Advancing Widefield Calcium Imaging with LED Illumination

LED illumination technology has replaced traditional lamps for calcium imaging applications, and there are now many options available with a variety of different features.

Meanwhile, new calcium indicators and genetically encoded calcium indicators are becoming available across the spectrum, and it’s crucial to match the LED illumination system to the calcium indicator and other application requirements.

Find out:

  • Why LED illumination is popular for calcium imaging
  • Compatibility between LED illumination and popular calcium indicators
  • How to choose the right LED illumination for Fura-2 imaging
GIF showing ratiometric fura-2 calcium imaging of lymphocytes labelled with Fura-2

The importance of calcium in physiological processes needs no introduction. Utilising fluorescent calcium indicators to track, analyse and quantify calcium signalling under the microscope is a powerful tool for scientists (Figure 1), and technology in this area is continually evolving.

As new indicators emerge and light sources become more sophisticated, understanding the best setup to use can be challenging.

GIF showing ratiometric fura-2 calcium imaging of lymphocytes labelled with Fura-2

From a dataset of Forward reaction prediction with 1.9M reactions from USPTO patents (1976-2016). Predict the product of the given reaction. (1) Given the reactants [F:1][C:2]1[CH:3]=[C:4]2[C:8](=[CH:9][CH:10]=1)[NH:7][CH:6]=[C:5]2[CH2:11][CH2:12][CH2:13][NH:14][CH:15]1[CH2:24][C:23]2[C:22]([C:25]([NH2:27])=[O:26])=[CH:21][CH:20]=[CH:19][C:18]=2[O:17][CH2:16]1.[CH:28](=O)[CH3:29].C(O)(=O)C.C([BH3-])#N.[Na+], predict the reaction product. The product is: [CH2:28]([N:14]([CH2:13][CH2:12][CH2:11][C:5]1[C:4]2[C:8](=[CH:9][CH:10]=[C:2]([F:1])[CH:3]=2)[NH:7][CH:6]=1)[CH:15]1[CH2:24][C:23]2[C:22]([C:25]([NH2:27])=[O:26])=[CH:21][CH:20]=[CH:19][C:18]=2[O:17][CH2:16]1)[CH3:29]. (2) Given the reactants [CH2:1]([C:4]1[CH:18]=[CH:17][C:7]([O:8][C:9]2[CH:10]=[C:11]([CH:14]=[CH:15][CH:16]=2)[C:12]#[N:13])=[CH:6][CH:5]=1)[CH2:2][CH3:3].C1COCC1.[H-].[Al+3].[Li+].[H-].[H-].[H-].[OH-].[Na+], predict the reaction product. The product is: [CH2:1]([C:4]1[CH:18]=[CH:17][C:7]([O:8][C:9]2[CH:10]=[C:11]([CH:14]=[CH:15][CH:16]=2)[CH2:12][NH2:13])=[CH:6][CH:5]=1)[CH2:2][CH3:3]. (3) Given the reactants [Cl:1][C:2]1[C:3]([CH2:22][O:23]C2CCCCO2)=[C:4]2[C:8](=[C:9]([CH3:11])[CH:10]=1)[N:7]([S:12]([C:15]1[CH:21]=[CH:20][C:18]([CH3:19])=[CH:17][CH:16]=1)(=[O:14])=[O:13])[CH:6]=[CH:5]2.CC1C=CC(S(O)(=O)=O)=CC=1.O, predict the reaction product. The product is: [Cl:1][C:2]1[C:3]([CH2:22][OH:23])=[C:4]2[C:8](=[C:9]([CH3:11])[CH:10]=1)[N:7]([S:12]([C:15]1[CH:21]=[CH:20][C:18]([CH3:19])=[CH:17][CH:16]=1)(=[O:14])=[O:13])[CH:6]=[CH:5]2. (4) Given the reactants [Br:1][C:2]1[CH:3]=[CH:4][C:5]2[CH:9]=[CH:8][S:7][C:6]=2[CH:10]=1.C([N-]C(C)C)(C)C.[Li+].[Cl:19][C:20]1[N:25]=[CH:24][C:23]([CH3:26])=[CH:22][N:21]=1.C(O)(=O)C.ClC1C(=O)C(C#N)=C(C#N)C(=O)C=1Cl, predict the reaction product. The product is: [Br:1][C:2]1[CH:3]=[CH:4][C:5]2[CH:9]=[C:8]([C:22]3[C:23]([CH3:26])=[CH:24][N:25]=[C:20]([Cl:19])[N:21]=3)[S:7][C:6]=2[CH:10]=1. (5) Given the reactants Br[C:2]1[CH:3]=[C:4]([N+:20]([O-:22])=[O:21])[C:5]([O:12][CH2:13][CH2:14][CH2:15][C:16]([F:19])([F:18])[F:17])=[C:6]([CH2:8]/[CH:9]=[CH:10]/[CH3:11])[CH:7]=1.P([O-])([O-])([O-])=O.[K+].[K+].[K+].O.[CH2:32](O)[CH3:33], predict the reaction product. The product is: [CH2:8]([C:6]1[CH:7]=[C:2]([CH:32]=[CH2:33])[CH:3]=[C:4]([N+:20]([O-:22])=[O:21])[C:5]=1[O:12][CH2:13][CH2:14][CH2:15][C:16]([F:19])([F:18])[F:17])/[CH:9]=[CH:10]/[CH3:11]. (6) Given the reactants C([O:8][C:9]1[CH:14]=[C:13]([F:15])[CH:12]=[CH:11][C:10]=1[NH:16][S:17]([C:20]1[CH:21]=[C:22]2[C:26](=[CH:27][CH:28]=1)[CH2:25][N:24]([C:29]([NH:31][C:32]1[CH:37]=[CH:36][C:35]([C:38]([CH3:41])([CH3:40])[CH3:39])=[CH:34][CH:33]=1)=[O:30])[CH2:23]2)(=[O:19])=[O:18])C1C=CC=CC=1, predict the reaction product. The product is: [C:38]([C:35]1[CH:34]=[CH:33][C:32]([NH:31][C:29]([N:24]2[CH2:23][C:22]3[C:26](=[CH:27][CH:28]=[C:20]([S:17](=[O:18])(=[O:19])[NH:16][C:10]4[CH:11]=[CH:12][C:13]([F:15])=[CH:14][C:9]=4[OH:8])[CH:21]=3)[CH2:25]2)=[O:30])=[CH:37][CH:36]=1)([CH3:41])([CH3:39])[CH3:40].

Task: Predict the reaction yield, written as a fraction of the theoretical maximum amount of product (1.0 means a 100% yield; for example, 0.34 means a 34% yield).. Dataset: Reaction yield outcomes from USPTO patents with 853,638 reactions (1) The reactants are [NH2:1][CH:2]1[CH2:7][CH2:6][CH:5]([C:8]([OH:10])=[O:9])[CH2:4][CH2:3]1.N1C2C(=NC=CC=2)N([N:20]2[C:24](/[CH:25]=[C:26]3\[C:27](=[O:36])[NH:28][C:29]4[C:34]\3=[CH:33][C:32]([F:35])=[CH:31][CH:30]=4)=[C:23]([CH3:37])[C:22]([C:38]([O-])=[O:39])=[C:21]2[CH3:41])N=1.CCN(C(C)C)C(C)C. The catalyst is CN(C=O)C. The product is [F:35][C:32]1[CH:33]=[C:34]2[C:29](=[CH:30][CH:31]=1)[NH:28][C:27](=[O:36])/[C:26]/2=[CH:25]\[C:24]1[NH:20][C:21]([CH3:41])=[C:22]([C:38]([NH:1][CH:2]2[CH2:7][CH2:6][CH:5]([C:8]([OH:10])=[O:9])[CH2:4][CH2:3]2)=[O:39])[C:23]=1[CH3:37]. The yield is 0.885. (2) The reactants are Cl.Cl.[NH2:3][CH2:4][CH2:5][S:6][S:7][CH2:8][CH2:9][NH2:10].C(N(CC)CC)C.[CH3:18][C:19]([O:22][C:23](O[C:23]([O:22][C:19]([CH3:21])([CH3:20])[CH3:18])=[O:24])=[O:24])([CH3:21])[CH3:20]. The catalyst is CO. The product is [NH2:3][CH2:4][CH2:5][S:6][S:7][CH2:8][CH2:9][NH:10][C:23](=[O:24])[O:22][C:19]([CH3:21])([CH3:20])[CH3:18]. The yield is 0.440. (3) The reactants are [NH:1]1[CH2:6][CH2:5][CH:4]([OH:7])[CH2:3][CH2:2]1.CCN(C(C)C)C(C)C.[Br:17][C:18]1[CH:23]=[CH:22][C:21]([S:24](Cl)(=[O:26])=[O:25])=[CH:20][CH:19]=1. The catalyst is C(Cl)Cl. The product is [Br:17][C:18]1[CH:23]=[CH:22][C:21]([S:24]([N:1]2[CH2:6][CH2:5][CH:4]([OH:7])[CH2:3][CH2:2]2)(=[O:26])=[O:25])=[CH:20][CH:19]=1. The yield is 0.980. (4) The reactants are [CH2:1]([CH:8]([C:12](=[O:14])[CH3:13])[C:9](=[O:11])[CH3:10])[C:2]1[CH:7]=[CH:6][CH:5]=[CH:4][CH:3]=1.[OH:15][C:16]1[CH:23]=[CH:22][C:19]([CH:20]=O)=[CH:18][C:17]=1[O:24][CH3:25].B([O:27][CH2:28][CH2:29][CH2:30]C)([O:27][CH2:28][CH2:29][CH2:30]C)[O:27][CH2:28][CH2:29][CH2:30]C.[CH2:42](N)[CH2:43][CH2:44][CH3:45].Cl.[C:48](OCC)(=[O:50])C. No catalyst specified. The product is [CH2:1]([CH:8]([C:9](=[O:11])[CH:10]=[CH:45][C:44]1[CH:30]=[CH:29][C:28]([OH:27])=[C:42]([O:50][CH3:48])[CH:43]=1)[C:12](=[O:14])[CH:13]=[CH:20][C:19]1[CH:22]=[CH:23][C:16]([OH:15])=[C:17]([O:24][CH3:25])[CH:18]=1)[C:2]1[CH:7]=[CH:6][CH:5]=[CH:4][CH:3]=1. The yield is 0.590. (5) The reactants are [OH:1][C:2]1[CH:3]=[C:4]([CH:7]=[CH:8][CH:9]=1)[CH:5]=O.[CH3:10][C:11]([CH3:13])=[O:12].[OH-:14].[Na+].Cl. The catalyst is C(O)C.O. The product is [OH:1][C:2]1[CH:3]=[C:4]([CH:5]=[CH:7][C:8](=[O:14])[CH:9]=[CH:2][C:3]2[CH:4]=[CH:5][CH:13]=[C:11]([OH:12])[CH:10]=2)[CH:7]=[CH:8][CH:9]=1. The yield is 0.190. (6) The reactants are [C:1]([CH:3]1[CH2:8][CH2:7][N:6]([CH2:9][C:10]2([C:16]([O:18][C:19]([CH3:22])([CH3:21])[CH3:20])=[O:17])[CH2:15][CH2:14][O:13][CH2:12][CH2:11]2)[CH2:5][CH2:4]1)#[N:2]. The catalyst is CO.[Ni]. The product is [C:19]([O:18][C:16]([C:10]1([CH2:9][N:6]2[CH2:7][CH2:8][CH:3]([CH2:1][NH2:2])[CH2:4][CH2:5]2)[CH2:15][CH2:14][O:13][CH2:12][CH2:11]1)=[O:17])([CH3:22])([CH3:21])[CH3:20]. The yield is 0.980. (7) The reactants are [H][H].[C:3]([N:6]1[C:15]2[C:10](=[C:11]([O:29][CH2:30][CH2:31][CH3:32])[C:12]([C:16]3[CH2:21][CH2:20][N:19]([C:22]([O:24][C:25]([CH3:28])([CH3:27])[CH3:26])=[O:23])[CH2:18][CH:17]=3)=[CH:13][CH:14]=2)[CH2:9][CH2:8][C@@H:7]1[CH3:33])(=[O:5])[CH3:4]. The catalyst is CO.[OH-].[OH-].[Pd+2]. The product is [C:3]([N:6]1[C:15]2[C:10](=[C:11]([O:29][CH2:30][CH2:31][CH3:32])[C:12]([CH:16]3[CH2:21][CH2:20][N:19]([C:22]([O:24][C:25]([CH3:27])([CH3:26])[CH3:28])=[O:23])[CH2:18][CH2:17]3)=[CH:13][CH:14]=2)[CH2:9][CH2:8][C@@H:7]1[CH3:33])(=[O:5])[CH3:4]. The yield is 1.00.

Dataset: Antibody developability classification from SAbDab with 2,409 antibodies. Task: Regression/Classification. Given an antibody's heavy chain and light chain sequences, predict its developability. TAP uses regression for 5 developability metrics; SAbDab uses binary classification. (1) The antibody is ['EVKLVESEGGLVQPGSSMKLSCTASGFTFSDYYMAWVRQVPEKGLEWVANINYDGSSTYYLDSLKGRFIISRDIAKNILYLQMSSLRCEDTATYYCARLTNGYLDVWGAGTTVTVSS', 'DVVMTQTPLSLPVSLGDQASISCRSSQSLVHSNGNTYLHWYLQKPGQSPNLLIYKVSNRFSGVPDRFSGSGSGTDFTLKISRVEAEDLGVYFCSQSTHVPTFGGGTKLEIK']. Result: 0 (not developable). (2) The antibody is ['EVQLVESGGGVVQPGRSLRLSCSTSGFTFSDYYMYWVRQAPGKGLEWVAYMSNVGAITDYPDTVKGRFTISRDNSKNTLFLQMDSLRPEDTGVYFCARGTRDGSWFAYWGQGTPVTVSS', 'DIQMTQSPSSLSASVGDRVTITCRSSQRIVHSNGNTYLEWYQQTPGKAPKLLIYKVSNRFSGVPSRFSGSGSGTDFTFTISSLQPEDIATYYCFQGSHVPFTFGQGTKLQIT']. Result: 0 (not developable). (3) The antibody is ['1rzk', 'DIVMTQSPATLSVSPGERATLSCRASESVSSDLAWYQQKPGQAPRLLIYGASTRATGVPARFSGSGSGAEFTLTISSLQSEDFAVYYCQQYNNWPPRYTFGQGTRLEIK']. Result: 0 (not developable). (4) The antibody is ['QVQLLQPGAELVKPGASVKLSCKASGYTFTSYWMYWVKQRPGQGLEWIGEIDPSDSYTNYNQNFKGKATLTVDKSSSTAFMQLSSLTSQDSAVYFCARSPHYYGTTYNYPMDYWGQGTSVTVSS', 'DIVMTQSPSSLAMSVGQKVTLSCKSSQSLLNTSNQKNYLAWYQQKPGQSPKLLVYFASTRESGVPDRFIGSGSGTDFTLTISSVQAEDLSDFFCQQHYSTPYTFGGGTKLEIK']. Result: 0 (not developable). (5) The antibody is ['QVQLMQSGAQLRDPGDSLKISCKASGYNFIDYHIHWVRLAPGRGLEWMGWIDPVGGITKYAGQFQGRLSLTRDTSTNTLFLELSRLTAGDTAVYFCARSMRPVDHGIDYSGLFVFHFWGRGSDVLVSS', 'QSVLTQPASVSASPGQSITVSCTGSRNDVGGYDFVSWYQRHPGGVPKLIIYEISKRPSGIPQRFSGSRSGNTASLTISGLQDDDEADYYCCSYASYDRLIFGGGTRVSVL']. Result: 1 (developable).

Figure 1: Calcium imaging is a powerful tool. Ratiometric imaging of lymphocytes labelled with Fura-2 obtained with the CoolLED pE-800fura for live calcium monitoring. Microscopy system equipped with Inscoper liveRATIO

Why are LEDs popular for calcium imaging?

The solid-state nature of LED illumination delivers numerous benefits when compared to traditional calcium imaging light source methods. These features include:

High-speed LED switching: Speeds of under 7 µs are possible with LED illumination. This increases temporal resolution for capturing extra detail for dynamic events, while also increasing the accuracy of ratiometric measurements. Moreover, powerful illumination enables the shorter camera exposure times necessary for this speed. The highest speeds are achieved with TTL triggering, which bypasses the latency associated with USB operation. Illumination can be tightly controlled via hardware, allowing integration into setups that might even combine calcium imaging with other applications such as optogenetics and electrophysiology.

Individual channel control: Unlike white light sources, LED illumination systems for calcium imaging feature discrete LED spectra which can be individually selected to match the indicator in use. Optical filters fail to completely block all unwanted wavelengths of a white light source, and therefore utilising the matching wavelengths increases the signal-to-noise ratio. This provides cleaner images and data whilst requiring less dye, reducing toxicity and cost.